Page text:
Out-Law Analysis 6 min. read

Comparing litigation in the US versus England & Wales

First impressions of the common law adversarial litigation system in the US suggest that it is similar to the adversarial system in England & Wales (E&W), particularly when compared to the inquisitorial system in many civil law jurisdictions.

But while there are similarities in the overall litigation process, there are also key differences which parties who are familiar with litigating in E&W should be aware of when conducting litigation in the US.

Pre-action conduct

In E&W, parties to a dispute are required to follow pre-action protocols, under which both parties set out their respective positions and exchange documents that are relevant to the dispute, with the aim of refining and exploring the issues in dispute. The process also allows parties – where possible – to resolve the dispute on a pre-action basis without the involvement of the court.

Failure to follow the pre-action protocols can lead to costs sanctions for the party who has not complied with the relevant protocol. As a result, E&W litigators are involved in analysing their case and providing documents early in the dispute to ensure compliance with the protocols.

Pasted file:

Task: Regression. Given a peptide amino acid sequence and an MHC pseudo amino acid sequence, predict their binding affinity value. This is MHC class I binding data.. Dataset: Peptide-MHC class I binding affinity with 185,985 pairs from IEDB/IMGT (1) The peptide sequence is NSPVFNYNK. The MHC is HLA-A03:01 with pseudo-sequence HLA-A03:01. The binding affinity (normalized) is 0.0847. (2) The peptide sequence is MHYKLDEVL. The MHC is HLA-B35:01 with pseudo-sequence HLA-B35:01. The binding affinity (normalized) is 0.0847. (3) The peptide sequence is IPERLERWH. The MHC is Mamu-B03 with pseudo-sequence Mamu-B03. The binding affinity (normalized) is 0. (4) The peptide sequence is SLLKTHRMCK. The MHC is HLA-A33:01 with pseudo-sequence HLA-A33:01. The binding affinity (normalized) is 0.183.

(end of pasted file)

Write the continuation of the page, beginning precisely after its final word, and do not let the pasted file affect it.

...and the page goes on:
Although it is not uncommon in the US for some pre-action correspondence and exchange of evidence to take place, there is no formal pre-action procedure. As a result, a defendant in US actions may have little or no knowledge of the dispute before formal proceedings have commenced – and often not until service of process has occurred, which can be well after filing the complaint at court.

Jurisdiction and precedents

E&W has the County Court and High Court system which runs through a national framework of courts. Which court is used depends on the complexity and value of the claim, and the location of the parties. Meanwhile, the US court structure involves Federal Courts and the 50-state court system, which has jurisdiction over disputes which are not subject to the federal system. The federal system is divided up into 94 districts, each being part of one of 12 regional circuits.

Mark F. Raymond

Partner, Nelson Mullins

Each of the 50 US states has its own procedural laws, which means it is crucial to instruct a lawyer with knowledge of the procedural laws of the particular district or state in which the litigation is conducted.